The CSFM Kick-off Symposium took place on the 6th of May at ETH Zurich and hosted over 130 participants with the aim to present the new center to a wider audience, particularly to highlight the objective and progress of the Mobility Initiative research program, as well as to network the different members and partners.
The presentations by external guests and CSFM members, the panel discussion, as well as the poster sessions provided excellent opportunities to present latest research results and discussions.
Sonia Yeh (Professor at Chalmers University of Technology) discussed the challenges in modeling mobility and its associated energy demand. Particularly challenging are the different spatio-temporal scales used in the models and the need to combine those simulations in order to create a coherent system. The high uncertainty of mobility data in the baseline and the complex prediction due to insufficient projection theories impose further challenges.
Three ongoing projects within the framework of the ETH Mobility Initiative were highlighted:
Eleni Chatzi presented the exploitation of on-board monitoring data to improve infrastructure performance. Combining data and physical models lead to improvement of predictability and system-understanding. Additionally, combining this information with complementary data and event classification through machine learning supports the planning of suitable interventions.
The second project, presented by Francesco Corman, focuses on scheduling methods for automated railway timetabling, which is meant to improve the efficiency of the dense Swiss railway system by reducing capacity buffers. These advanced control systems have been already used on some tracks, however extending them to the complete system is a complex problem that ETH Zurich is addressing in cooperation with SBB.
Martin Raubal presented the project Empirical Use and Impact Analysis of Mobility as a Service, an analysis of behavioral change induced by the deployment of new mobility services. In particular, the project addresses how mobility service bundles influence people’s behavior, their transportation induced emissions, and how the data generated by those services can be handled appropriately in order to improve services and the understanding of transportation systems.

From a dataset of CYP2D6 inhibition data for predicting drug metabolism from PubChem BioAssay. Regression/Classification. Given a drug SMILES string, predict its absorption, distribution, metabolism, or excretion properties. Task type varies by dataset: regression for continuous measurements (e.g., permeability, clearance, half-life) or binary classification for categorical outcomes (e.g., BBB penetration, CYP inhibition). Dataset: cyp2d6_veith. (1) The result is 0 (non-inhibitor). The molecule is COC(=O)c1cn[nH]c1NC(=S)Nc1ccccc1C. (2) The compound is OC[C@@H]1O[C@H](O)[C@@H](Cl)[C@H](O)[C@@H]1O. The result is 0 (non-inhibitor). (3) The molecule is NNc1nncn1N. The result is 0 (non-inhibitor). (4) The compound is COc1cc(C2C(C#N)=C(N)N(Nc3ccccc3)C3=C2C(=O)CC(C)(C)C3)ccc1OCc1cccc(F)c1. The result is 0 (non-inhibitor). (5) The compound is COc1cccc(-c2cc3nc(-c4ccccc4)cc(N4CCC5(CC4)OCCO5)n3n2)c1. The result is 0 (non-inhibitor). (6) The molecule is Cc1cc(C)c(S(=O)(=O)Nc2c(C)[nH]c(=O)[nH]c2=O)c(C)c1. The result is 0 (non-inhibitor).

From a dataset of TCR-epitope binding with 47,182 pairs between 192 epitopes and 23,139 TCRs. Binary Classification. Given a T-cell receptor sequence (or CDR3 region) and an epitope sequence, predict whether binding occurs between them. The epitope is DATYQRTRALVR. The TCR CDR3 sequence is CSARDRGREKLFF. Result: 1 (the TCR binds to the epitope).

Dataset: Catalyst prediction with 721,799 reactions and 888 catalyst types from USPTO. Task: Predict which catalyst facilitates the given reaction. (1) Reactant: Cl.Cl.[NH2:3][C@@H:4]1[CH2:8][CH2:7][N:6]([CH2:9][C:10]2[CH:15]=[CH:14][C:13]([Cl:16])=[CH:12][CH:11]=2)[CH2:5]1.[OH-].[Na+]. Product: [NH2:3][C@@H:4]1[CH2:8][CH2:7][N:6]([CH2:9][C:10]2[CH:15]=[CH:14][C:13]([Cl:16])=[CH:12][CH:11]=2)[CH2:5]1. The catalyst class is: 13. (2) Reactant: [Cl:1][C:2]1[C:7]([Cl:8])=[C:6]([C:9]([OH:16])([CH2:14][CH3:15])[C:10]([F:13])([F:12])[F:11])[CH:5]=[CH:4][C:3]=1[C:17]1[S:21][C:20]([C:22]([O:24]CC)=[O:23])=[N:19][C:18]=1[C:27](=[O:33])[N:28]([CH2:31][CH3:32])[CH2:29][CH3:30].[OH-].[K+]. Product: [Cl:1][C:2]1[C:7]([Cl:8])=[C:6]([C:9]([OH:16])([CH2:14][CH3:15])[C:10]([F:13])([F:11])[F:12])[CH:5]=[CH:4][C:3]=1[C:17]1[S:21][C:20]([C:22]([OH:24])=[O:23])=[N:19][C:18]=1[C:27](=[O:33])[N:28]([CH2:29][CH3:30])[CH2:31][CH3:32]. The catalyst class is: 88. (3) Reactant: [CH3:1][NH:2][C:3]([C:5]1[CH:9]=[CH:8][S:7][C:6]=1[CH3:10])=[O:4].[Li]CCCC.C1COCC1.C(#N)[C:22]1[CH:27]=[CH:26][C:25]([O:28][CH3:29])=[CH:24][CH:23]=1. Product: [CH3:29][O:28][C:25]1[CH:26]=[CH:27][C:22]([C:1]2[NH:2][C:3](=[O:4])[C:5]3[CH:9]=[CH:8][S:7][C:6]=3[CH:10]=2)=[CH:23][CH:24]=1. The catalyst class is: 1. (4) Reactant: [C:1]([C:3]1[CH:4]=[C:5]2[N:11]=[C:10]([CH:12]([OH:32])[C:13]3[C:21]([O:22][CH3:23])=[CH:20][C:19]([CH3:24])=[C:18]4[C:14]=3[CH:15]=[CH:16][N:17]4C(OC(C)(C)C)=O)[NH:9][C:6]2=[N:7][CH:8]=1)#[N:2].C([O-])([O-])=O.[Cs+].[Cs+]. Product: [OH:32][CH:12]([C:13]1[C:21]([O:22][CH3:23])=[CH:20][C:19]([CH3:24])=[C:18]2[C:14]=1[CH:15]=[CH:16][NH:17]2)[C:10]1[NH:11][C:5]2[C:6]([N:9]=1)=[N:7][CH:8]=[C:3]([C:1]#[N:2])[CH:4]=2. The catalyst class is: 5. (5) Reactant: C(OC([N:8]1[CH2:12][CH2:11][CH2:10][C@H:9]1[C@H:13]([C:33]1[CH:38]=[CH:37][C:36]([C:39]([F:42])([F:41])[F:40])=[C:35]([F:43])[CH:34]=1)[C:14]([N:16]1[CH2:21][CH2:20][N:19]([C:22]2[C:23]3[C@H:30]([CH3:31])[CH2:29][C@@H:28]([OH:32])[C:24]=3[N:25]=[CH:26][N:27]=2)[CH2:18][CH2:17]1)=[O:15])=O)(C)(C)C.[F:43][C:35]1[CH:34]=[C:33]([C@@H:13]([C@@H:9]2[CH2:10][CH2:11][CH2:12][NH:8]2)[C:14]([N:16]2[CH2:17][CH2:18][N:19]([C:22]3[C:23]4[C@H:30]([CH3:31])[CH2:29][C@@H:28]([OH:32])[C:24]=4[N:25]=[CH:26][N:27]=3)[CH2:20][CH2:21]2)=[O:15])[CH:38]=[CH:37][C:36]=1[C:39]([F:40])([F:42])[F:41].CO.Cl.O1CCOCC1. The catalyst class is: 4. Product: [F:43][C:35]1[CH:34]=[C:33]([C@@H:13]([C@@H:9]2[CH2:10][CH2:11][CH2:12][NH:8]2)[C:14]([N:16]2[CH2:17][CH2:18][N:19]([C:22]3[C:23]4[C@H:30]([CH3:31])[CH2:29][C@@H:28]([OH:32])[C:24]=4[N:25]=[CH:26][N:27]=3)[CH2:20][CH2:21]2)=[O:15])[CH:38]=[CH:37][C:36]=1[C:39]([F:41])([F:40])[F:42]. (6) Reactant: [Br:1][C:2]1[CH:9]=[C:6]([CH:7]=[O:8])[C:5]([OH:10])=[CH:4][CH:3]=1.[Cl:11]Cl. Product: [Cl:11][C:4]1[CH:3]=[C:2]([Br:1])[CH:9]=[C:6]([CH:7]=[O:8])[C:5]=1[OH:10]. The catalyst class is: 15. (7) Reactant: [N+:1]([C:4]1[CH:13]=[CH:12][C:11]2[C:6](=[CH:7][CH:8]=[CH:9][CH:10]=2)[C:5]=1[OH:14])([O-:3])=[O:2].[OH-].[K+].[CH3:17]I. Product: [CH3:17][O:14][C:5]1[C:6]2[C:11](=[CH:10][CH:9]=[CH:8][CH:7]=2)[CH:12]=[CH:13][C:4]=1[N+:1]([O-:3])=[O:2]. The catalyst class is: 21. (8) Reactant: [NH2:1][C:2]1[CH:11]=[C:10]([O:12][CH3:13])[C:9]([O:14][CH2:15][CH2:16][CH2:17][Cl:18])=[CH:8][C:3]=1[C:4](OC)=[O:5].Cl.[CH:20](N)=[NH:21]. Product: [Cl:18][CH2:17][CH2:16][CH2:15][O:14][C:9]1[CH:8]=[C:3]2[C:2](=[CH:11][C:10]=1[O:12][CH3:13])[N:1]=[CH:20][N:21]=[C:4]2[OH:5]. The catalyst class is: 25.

All colleagues commented on the excellent collaboration with the Mobility Initiative partners that allowed not only state of the art research, but also testing the results in the real world, which is exceptionally rewarding.
Harvey Miller (Professor at the Ohio State University) addressed the question, why sustainable mobility is so hard to achieve: The emphasis was not only on environmental and climate change issues, but also on social equity, safety, and economic sustainability aspects. All those make the transport system transformation an existential challenge ahead.
Cities are complex systems, and sometimes interventions have unintended effects. This is a wicked problem in the sense that conflicting values influence decision-making. This is also a collective social dilemma because individual rational decisions may have hideous collective outcomes. New data technology can be seen as the key to a new generation of tools which allow analyzing and optimizing of transportation systems and the shape of cities.
The perspective from the Mobility Initiative partners and how the cooperation with academia could help to address future challenges were presented by Dino Graf (AMAG), Heinz Brenner (Siemens Mobility) and Stephan Osterwald (SBB). Additionally, the keynote speakers together with Emilio Frazzoli (Professor at the Institute for Dynamic Systems and Control and deputy chairman of the CSFM) joined the discussion.
This last exchange closed this intense event with an overall impression that there is still a lot to do if we want to achieve sustainable mobility in the future. Nonetheless, the cooperation between industry partners and the academia are giving the right impulse towards solving these complex challenges ahead.
In case you were not able to attend or would like to revisit some of the presentations or posters, they are available for download below. We hope to welcome you next year and enjoy browsing!